Last month the legendary Eddie Palmieri turned 76-years-old and to celebrate, he performed at Lincoln Center backed by a hugely talented band of musicians. We grabbed a couple photos and some insight from our writer who was front row for this incredible celebration.
To see Palmieri and his fine band perform was both special and rare in that I was able to share that experience with my friend, trumpeter Christian Scott, who actually worked with Palmieri’s band early on in his career. Scott showed me the rhythmic pattern, the force behind Palmieri’s genius in keeping his large ensemble in sync, with a simple handclap: 1-2, 1, 2, 3. It was soon after that moment that I discovered that the history of this pattern runs long and deep.
From Bo Diddley to Palmieri, the clave, which means “key” in Spanish, is an important component in much of African-derived music. Although our ears have grown accustomed to hearing this syncopated rhythm in the music, there is still a lack of understanding in terms of the role that it plays. During the evening’s pre-concert talk with Palmieri’s bandmates at Lincoln Center, an older woman in the audience stated matter-of-factly that she had no idea what the clave was and asked if it could be both explained and demonstrated. Judging from the laughter and applause after she finished speaking, it was safe to assume that she was not alone and that we were all somewhat relieved by her courage to ask the question.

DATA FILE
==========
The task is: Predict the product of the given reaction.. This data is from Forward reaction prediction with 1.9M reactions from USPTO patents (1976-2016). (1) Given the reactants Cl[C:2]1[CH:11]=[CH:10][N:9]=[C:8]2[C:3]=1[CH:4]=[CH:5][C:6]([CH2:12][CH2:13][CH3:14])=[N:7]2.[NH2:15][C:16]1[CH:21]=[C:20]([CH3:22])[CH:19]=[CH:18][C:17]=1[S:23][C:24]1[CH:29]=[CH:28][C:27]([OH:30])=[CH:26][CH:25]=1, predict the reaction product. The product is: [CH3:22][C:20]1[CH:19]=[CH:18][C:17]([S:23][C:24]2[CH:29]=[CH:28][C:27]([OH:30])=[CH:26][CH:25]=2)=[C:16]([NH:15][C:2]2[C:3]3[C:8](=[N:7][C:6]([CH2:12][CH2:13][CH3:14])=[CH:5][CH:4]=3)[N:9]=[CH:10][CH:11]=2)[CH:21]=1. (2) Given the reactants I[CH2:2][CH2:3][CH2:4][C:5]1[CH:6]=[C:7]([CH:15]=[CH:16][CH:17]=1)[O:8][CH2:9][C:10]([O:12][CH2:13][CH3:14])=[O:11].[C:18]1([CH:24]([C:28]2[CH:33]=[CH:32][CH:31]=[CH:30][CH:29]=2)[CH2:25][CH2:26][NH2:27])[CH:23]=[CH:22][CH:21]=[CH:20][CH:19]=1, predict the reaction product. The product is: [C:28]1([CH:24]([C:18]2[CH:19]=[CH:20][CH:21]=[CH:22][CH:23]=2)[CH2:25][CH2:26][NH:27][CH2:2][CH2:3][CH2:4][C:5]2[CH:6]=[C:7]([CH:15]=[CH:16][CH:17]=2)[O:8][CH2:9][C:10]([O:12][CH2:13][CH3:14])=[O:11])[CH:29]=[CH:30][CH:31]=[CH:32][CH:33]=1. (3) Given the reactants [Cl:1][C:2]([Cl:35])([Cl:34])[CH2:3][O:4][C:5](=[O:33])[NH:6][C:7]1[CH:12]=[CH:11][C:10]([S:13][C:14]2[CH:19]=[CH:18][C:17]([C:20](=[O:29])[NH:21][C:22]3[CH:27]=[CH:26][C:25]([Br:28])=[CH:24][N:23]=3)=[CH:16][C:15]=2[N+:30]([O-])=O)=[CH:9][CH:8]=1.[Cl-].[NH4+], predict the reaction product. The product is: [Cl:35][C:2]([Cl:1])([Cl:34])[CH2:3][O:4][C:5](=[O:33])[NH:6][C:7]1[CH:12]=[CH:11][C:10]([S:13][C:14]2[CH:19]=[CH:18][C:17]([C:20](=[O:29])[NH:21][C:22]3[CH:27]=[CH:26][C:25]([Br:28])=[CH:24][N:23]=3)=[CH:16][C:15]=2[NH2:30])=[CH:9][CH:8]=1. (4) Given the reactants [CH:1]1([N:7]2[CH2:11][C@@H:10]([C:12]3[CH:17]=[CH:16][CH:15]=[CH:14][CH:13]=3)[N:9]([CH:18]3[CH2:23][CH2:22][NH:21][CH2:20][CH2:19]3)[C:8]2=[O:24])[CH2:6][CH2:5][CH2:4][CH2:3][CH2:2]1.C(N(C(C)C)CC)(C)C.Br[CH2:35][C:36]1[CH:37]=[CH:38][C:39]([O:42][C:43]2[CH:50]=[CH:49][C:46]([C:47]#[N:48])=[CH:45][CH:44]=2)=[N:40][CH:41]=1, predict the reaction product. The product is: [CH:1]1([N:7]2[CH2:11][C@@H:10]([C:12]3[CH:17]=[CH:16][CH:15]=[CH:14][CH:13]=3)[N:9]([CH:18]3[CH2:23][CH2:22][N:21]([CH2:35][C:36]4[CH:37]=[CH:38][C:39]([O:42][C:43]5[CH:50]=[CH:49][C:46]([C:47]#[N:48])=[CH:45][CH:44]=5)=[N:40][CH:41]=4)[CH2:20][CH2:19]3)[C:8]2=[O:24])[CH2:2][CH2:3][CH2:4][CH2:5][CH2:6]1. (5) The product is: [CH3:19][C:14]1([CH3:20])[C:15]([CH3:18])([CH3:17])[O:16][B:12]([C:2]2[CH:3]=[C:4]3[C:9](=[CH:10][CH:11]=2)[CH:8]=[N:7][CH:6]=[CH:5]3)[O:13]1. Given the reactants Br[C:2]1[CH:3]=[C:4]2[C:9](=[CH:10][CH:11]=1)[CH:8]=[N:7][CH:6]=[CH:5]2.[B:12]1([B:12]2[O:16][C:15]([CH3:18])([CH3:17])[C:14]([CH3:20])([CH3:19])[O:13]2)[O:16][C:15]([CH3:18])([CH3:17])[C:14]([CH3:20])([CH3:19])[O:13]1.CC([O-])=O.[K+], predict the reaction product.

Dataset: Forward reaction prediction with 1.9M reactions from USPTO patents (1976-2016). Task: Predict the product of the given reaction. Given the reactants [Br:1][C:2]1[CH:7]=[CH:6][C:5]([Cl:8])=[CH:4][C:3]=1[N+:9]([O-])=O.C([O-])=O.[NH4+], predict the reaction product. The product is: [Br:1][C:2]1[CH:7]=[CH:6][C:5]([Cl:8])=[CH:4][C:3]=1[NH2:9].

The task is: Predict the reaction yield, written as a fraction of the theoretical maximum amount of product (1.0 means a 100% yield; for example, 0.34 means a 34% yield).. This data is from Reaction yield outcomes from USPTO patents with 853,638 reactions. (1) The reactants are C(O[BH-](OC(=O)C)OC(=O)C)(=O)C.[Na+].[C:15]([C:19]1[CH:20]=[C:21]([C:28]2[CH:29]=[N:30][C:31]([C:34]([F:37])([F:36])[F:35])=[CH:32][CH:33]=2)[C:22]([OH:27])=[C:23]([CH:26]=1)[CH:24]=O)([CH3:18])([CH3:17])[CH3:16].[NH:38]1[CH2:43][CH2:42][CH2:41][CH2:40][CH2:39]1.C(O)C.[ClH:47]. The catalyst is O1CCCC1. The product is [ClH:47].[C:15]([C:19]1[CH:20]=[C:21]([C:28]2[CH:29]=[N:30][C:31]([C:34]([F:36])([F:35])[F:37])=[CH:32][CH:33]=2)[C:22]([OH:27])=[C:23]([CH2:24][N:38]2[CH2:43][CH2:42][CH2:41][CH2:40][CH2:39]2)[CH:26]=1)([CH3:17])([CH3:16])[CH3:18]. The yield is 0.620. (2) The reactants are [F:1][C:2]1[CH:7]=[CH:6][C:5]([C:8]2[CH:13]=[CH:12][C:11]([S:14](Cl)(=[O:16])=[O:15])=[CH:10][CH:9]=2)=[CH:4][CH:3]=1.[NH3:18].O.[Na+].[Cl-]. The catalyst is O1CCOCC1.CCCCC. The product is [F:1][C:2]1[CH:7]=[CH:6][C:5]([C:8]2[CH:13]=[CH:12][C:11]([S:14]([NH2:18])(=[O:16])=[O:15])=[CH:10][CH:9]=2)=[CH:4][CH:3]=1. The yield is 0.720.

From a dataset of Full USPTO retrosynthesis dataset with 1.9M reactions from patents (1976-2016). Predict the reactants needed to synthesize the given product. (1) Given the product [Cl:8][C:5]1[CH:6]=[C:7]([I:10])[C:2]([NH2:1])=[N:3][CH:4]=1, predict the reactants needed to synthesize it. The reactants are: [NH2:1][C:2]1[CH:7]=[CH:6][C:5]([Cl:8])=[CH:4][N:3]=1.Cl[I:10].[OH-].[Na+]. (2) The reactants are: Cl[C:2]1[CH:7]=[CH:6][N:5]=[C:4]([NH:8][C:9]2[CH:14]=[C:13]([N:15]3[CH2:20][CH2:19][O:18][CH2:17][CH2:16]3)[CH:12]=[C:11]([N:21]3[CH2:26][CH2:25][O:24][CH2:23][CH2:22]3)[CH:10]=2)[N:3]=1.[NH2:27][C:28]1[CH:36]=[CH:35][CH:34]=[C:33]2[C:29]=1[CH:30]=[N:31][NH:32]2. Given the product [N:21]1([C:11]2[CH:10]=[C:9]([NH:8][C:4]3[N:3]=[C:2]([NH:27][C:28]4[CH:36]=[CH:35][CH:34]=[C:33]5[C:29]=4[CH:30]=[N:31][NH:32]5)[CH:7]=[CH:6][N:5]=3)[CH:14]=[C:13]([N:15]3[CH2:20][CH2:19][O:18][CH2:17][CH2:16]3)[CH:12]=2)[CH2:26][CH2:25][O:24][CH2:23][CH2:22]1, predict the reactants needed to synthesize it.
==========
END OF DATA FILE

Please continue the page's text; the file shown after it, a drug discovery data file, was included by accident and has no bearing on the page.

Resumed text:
Percussionist Johnny Rivero demonstrated the “3/2” (popularized by the “Bo Diddley Beat”) and “2/3” claves in handclaps while trumpeter Brian Lynch described it as the “organizing rhythmic principle of Afro-Cuban music.” Essentially it acts as a timekeeper for the music and the clave chosen depends on the melody. Having a keen understanding of this certainly made a huge impact on what would follow.
Palmieri showed us his more contemplative side, a succession of lingering tones that filled the room, as he kicked things off on Friday night. McCoy Tyner and Thelonious Monk were clear influences in his percussive touch on the piano, coupled with his background on the timbales. “I’m a frustrated percussionist, so I take it out on the piano,” said Palmieri. With each abrupt stop or pause, Palmieri filled the space with imaginative trills you don’t see coming.
“Tomorrow, I will be 26 years old,” Palmieri announced to the crowd. In fact, it was the eve of his 76th birthday, but according to a trumpeter he once worked with, after 50, you start to count by one again. Clearly that principle has agreed with him and judging from his beaming, Cheshire-like smile, you are clearly as young and energetic as you feel.
Words by Shannon Effinger (@ShannonEffinger)